climate change equality

The shrinking carbon budgets of future generations

Carbon budgets are a useful way of thinking about climate change action. A monetary budget represents a sum of money that’s available for spending. A carbon budget is the amount of carbon that can be safely emitted without overshooting a particular target. The budget for 1.5 degrees is much tighter than 2 degrees.

We can think of carbon budget as a global total. Countries with climate targets also have a carbon budget. As Carbon Brief explained last week, we can think of individual carbon budgets too. By combining population and emissions data, they have plotted carbon budgets across generations.

This graph shows shares of global emissions during individual lifetimes. As a global average, it glosses over the huge inequalities in emissions across the world, so it’s just illustrative. There’s another graph divided by country here.

The headline message from this graph is that “young people will not have the luxury of unmitigated emissions enjoyed by older generations.” The later your birth year, the less CO2 you will be able to emit over the course of your life. I was born in 1981 and get 471 tonnes. That’s 1.7 times less than someone born in 1950. My son, born 30 years later, gets a lifetime budget of just 138 tonnes.

This is a useful demonstration of the intergenerational inequalities of climate change. By failing to rein in emissions earlier, the people who come after us have less to work with. Things we have taken for granted are ruled out, and every year of delay forces our children into more drastic action.

As you may have noticed, the younger generations have noticed this. For years we have talked about future generations in that abstract, theoretical way. Children today are that generation, and they are no longer theoretical. They’re here, and they’re angry. Adults have failed them on climate change, and they will come to realise that adults also hold all the money, the power and the property. That inequality, and the anger at it, could unfold in a number of ways. It could easily be exploited by extremists, and inter-generational justice is going to be an increasingly important story in the coming years.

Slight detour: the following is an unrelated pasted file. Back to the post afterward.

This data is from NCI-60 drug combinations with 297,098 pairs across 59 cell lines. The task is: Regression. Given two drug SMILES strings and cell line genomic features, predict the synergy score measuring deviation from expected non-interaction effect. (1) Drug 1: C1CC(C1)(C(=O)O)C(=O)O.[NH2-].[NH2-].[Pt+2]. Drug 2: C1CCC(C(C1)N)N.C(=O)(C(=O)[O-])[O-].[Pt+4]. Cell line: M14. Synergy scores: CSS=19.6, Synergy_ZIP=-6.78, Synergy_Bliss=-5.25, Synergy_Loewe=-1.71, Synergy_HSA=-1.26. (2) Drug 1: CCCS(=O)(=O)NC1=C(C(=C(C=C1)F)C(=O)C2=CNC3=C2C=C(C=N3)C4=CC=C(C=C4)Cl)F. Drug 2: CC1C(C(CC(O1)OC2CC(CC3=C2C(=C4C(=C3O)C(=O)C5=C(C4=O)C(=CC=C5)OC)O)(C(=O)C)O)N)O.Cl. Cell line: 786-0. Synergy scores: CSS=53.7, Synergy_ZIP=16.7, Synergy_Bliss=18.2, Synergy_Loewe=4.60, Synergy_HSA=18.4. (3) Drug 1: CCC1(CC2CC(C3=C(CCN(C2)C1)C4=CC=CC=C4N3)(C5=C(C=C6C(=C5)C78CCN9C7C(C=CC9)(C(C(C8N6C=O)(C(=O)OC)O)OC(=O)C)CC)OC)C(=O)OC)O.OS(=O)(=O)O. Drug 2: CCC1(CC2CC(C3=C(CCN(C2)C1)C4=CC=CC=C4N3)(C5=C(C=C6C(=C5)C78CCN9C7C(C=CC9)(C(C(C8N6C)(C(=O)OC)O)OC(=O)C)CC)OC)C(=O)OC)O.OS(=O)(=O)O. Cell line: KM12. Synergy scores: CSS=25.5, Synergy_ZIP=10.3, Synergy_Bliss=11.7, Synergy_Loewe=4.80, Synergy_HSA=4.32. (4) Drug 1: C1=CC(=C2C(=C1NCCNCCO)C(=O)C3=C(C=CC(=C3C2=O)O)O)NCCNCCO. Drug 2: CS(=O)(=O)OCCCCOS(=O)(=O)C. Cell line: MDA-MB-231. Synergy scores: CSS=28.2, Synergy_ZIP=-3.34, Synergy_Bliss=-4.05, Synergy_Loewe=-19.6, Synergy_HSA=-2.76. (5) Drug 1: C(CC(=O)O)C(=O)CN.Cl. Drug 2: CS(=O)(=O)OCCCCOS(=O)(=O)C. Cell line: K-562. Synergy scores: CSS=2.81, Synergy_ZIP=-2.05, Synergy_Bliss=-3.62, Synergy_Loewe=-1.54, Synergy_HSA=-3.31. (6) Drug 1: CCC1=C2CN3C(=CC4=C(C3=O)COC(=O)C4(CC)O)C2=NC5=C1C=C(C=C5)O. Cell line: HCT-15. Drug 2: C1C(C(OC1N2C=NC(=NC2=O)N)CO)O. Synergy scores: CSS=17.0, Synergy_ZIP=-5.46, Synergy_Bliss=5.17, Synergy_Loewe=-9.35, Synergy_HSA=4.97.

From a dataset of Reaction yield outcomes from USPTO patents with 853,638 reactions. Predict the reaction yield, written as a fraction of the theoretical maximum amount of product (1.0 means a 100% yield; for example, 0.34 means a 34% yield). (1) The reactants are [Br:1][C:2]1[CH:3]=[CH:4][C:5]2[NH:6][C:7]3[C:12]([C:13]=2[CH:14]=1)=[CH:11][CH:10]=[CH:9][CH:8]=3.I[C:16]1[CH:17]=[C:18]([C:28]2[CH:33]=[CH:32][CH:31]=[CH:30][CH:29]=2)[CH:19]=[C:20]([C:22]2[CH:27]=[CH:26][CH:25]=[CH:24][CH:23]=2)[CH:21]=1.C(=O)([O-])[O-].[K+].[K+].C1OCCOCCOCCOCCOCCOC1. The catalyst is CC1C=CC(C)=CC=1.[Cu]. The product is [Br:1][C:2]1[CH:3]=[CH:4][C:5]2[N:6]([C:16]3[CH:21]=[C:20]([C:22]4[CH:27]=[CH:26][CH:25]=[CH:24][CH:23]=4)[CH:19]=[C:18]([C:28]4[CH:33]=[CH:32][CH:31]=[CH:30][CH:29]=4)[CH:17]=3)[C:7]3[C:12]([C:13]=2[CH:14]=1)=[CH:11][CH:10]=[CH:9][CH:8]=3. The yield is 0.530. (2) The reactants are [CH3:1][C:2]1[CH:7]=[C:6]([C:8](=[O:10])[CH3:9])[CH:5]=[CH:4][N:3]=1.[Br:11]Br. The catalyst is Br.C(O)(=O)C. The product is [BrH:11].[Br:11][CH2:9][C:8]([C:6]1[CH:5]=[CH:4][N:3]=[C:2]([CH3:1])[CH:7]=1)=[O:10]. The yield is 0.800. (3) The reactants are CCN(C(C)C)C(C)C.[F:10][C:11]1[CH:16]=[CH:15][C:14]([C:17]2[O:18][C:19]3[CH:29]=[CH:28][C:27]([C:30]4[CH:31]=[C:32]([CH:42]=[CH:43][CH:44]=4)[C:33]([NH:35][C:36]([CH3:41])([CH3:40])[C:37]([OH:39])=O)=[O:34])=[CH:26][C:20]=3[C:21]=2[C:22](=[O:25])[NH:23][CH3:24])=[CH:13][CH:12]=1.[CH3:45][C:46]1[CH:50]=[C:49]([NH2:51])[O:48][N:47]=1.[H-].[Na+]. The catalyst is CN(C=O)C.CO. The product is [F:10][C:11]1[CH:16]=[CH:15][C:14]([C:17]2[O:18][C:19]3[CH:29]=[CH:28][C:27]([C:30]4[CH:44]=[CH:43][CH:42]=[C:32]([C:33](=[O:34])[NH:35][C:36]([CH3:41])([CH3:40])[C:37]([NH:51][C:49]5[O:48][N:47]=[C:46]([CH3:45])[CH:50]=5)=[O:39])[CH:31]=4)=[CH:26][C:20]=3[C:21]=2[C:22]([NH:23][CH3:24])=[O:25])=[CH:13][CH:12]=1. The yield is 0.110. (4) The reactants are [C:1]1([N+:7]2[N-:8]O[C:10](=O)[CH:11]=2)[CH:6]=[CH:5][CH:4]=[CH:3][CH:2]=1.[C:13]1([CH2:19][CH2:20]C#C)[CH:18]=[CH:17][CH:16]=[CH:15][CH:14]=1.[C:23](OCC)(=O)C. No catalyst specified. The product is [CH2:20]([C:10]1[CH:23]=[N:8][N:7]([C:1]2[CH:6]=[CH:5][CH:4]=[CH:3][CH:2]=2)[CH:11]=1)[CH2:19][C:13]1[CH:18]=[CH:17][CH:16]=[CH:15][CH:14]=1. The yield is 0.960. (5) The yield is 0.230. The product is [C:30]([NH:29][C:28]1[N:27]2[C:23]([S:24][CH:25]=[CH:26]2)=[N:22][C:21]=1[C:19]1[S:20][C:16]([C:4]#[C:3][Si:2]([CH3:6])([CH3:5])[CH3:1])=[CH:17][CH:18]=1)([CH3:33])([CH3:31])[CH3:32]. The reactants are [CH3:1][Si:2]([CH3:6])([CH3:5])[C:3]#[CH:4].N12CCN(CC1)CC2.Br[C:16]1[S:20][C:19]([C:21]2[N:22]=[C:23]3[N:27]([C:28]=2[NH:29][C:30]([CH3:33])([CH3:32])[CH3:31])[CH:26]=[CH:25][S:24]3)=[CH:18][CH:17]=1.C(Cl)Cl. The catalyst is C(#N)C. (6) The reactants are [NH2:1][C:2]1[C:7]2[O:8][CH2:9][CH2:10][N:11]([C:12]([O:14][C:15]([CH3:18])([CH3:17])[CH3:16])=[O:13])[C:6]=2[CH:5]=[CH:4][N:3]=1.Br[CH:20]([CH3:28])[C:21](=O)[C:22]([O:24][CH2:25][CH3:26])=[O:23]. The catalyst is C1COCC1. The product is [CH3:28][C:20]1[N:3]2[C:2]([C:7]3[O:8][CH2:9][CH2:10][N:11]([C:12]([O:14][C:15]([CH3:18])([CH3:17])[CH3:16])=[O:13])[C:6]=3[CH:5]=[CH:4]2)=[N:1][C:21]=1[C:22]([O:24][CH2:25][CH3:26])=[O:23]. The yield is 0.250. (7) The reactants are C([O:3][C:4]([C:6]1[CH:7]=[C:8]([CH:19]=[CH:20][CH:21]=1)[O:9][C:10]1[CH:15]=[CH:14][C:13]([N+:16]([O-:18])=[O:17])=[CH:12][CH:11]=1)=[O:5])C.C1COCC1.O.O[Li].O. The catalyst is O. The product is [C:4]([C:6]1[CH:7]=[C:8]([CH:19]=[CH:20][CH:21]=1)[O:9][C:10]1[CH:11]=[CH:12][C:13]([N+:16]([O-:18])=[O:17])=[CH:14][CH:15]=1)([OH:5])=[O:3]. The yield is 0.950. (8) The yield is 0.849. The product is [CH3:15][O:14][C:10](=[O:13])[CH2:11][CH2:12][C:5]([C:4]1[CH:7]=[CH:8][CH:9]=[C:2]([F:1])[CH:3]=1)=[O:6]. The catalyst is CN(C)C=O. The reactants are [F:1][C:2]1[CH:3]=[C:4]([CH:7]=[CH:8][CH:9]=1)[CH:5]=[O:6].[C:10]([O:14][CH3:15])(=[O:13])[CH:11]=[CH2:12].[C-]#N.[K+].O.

There’s lots more detail from Carbon Brief, where you can also calculate your own personal carbon budget based on your date of birth.


  1. Great post as ever Jeremy. I love the Carbon Brief analysis, and I think it’s interesting to see lifetime emissions based on age, but I’ve also seen a number of comments and headlines elsewhere to the effect that our children and grand children will have to have much smaller carbon footprints in the future.

    This sort of thinking only serves to kick action into the future for many.

    The last IPCC report stated that total annual anthropogenic greenhouse gas emissions needs to be circa 25 gigatonnes by 2030. This gives us a total of 3 tonnes of greenhouse gas per year for every man, woman and child on planet earth in 11 years time – regardless of age.

  2. This is a very interesting and thought-provoking article. Clicking on the link to the individual country interactive chart left me almost ashamed at having been born in the UK in 1950 – not that I could have done much about that!

    It certainly emphasises the importance of curbing our excesses to allow a little more of the world to be left for my 1-year old granddaughter Bethany and her successors!

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